As a disclaimer, this guide is not meant to be an in-depth user guide to Pry, just a launching pad for those who don’t know where to start. This is the quick and dirty guide I wish I had early on to give me the basics for building a foundation. If you are looking for detailed guides and documentation, you can easily find a plethora of those on the internet. I’ll even throw in some links at the bottom of my article in case you want to dive in. Happy reading!
I honestly don’t even want to admit how long it took me to get on the Pry bandwagon, but I certainly regret not doing it sooner. Pry not only makes it easier to test code, it literally allows you to pry it open and see how it works under the hood — hence the name! Sure, you could keep using IRB (Interactive Ruby Shell) for testing, but aren’t you tired of copying and pasting snippets of your code over, and over, and over again? Wouldn’t it be great to actually see how things are working in your application rather than just guessing? This is where Pry comes in.
What is Pry?
Pry is a Ruby REPL that packs an awesome punch. REPL stands for Read-Evaluate-Print-Loop, and it’s a nifty, interactive programming environment that allows you to type in Ruby code, experiment with it, and see the results immediately in your terminal.
Alright, so what does Read-Evaluate-Print-Loop actually mean? In short, it means that your computer is doing four things in the following order:
- Reads your input (i.e., your commands, like
- Evaluates your expression (figures out what you are requesting and does it, like adding two integers)
- Prints your values (returns the computer’s response to the expression, like returning
4as the answer to
- Loops back to the beginning (i.e., loops back to step #1 and waits to read your next input)
So IRB is a REPL, why should we bother with Pry? Well, there are a number of key features that make Pry a more robust and powerful tool than IRB, but the main reason comes back to the ability to get right inside of your code and see exactly what's going on at a given time. Think of it as freezing time and being able to experiment with all of the objects around you, one at a time, in the context of their environment.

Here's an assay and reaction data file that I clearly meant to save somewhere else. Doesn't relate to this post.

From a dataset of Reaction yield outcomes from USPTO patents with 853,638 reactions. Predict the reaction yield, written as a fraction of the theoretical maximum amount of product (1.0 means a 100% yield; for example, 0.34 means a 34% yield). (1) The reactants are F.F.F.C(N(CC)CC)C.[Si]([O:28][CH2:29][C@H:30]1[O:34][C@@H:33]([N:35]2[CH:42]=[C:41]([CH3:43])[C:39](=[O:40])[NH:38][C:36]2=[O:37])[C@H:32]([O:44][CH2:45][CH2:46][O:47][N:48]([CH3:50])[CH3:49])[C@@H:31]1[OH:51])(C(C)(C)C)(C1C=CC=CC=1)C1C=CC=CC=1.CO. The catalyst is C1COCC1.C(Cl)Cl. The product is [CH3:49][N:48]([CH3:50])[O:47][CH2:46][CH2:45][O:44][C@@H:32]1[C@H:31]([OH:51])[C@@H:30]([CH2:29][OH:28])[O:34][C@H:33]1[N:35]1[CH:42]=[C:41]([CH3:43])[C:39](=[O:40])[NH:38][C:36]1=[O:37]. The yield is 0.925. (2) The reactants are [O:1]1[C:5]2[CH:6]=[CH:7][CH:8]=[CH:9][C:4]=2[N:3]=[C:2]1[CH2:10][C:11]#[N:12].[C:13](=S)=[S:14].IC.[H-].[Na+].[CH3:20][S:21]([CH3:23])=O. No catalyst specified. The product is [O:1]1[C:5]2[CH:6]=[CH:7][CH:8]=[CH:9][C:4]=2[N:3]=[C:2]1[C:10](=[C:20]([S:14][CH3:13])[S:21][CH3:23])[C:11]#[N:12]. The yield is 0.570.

How to Install Pry
Unlike IRB, Ruby’s built-in REPL, Pry is a Ruby gem meaning that you have to install it first to use it. This can be easily done by typing
gem install pry in your terminal:
gem install pry
Once you have Pry installed, you will need to ‘require’ it in whatever Ruby file you wish to test. As you get more advanced, you can do a fancy set up in your environment to make it accessible everywhere, but as a beginner, it’s totally fine to just start using it one file at a time.
Setting up Pry
To set up Pry in your code, drop in
require 'pry' at the top of your file and a
binding.pry, or a breakpoint, wherever you want your code to stop for testing. If you are just starting out with Pry, I recommend placing the
binding.pry at the end of your code so you can have access to everything. Once, you’ve got a good feel for it, go nuts and drop breakpoints wherever you need them, as many times as you need them.
Now that we’ve got it set up, simply run your ruby file in the terminal, e.g.,
ruby./lib/test.rb, and you should hit the
Once in Pry, you have every bit of code before the breakpoint at your fingertips for testing without having to type it in the terminal. Pretty awesome, huh!?
Finally, to exit Pry, simply type
Once you get a handle on Pry, one of the first places you’ll want to start placing breakpoints for extra support is within methods, specifically those that iterate over arrays or hashes.
If you drop a breakpoint inside an iteration, you now gain the power to see what is going on each iteration. AMAZING!!!
In the gif above, you’ll notice that I dropped my breakpoint within an iteration on line nine. When I initially hit Pry, my value for
i on line eight is
1. When I type
exit, I am still hitting the same breakpoint, but now I’m in the second iteration of my expression. How do we know this? By testing
i again and seeing that the return value is now
2, the second element of my
To see what the next iteration will look like, I can keep typing
exit in my terminal and checking my block parameter. Eventually, an
exit will break me out of Pry entirely.
Final Words of Wisdom
If you drop a breakpoint inside of a method and run your file, you might not hit that
binding.pry as expected. Don’t freak out! Remember that there is a difference between defining a method and invoking it. Your
binding.pry might be in the definition, but unless you invoke the method, it’s not going to hit the breakpoint. This can easily be solved by invoking the method after it is defined.
Now that you know how easy it is to get started in Pry, you’ll become a wiz in no time. I’m a firm believer that the first step is 85% of the journey, so congratulations on getting started!
Below are some great links on Pry that go into the weeds of all it’s amazing features: